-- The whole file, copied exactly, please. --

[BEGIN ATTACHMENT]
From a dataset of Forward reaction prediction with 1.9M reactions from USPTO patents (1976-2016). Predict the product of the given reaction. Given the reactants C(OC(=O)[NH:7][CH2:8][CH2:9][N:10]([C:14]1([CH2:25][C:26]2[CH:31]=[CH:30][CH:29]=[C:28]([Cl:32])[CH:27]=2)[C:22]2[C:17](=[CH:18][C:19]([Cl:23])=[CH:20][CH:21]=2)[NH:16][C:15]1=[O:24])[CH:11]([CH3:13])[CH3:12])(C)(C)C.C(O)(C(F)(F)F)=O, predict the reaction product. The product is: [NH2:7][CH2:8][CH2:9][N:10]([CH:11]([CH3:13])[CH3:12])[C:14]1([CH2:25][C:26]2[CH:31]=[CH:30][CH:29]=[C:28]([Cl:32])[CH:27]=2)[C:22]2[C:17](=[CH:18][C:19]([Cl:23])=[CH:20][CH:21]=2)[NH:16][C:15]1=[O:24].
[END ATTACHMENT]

From a dataset of Forward reaction prediction with 1.9M reactions from USPTO patents (1976-2016). Predict the product of the given reaction. Given the reactants C(OC(=O)[NH:7][CH2:8][CH2:9][N:10]([C:14]1([CH2:25][C:26]2[CH:31]=[CH:30][CH:29]=[C:28]([Cl:32])[CH:27]=2)[C:22]2[C:17](=[CH:18][C:19]([Cl:23])=[CH:20][CH:21]=2)[NH:16][C:15]1=[O:24])[CH:11]([CH3:13])[CH3:12])(C)(C)C.C(O)(C(F)(F)F)=O, predict the reaction product. The product is: [NH2:7][CH2:8][CH2:9][N:10]([CH:11]([CH3:13])[CH3:12])[C:14]1([CH2:25][C:26]2[CH:31]=[CH:30][CH:29]=[C:28]([Cl:32])[CH:27]=2)[C:22]2[C:17](=[CH:18][C:19]([Cl:23])=[CH:20][CH:21]=2)[NH:16][C:15]1=[O:24].